a different ground than the Greek one. And, contrary to what he will argue later, this different ground was not “foreign soil.”
We have seen that an early interest in theological questions could have incited Heidegger to cast a critical gaze upon Greek ontology. The impetus thus given, he will devote his work to “deepening” the question of Being—all the way to renewing entirely the way it was worked out. One of the principal foci of this renewal consists in underscoring a difference: Being is not constant presence, and still less a supreme being. Being—properly speaking—”is” not; it is not an entity. What then is it? The first step toward answering such a question consists in saying: with and within the entity is divulged, in some way, the Other of all entities, this other that is Nothing—a nothing [cet autre qui n’est Rien—un néant]. It is only when man passes beyond the entity in its entirety, to withdraw into the inside of this nothing, understood as active nihilation, that he can relate to the entity.70 Thus, nothing appears, in the years surrounding Being and Time, as the condition for the revelation of beings. Far from being reduced to a pure negation, nothingness gets referred to the “Being of beings,”71 although the nature of this reference is not yet clearly established.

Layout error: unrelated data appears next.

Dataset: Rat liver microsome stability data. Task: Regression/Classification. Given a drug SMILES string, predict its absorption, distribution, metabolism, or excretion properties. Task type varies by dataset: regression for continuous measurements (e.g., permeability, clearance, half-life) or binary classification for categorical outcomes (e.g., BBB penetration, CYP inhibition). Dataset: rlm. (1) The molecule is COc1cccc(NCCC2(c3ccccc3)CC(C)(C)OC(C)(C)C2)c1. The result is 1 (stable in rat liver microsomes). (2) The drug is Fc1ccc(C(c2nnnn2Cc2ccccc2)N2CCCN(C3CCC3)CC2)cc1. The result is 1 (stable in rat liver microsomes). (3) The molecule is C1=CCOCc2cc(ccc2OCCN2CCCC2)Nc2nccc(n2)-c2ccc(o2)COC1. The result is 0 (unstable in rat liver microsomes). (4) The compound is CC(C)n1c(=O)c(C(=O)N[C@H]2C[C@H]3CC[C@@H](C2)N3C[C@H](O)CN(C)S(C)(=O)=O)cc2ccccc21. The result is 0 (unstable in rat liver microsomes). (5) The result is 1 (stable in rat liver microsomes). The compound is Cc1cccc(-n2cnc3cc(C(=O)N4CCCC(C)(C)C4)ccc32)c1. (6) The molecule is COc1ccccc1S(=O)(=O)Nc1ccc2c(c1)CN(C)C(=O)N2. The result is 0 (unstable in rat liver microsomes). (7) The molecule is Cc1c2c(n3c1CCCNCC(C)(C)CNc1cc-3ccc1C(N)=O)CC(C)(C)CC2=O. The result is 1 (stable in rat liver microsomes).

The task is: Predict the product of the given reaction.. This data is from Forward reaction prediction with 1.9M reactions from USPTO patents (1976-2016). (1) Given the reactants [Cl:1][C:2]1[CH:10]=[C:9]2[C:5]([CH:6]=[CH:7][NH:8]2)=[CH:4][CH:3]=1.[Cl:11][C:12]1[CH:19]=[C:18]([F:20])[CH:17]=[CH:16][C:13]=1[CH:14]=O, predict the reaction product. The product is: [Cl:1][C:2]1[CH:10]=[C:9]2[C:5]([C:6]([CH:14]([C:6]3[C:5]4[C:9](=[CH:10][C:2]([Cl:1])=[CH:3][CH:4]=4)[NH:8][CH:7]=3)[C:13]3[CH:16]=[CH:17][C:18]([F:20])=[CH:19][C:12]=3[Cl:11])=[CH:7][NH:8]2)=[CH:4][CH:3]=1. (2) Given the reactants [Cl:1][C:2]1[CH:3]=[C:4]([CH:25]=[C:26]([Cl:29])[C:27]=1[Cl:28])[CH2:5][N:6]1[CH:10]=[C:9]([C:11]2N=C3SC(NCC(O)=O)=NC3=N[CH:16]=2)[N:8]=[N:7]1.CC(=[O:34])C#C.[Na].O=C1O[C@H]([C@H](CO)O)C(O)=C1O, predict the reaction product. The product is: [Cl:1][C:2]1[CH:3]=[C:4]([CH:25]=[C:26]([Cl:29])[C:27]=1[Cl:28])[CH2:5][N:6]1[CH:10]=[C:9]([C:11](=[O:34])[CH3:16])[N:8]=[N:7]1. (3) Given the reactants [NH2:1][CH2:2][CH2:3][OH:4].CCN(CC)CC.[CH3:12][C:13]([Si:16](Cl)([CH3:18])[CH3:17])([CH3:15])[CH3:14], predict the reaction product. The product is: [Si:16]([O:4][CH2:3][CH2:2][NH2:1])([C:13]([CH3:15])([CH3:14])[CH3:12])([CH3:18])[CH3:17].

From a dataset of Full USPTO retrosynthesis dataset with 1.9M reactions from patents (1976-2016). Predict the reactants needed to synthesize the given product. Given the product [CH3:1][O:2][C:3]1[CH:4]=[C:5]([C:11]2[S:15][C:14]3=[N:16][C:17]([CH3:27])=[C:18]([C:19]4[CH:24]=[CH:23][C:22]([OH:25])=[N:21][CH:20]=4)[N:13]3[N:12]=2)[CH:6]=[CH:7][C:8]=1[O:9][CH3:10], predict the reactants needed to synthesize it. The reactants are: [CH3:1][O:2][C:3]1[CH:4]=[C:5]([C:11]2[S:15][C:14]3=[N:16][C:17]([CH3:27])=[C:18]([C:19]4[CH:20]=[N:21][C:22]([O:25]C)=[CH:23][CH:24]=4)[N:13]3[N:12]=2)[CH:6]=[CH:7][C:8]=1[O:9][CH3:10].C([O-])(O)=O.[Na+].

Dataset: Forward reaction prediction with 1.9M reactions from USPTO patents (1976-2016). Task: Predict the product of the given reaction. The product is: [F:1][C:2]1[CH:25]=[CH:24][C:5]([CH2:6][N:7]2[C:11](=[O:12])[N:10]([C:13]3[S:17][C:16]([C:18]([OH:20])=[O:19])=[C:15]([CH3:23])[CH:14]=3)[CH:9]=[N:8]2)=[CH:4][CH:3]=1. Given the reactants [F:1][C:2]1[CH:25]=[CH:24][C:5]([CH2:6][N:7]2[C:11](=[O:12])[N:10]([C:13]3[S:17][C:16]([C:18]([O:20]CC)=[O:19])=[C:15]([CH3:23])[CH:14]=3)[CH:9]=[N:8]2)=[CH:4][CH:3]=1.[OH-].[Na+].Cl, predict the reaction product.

Later, that which the 1929 lecture was still calling Nothing [Nichts], albeit sensing already its quality of plenitude [caractère de plénitude], will be recognized not only as participating somehow in Being, but also as constituting its proper mode of unfolding, that is, its very essence: “That which is never a being discloses itself as that which distinguishes itself from all beings and which we are calling Being.”72 And it is this “nothing that is not nothing” that, still later, Heidegger will hear resounding in Hölderlin’s “sacred Chaos,”73 identified with the primordial gaping from which all openings arise and, thereby, all beings. In brief, one of the essential traits of Being, such as Heidegger endeavors to think it, is its character as nothingness, which will be specified later on, in a more complex movement of thought, as an abyss (that is, the groundless [Abgrund]) and as withdrawal (that is, self-concealment). That such a conception of nothingness could have given rise (notably, in its initial formulations) to so many misinterpretations, tells us to what point it was unheard of, in regard to the traditional mode of thinking in the West.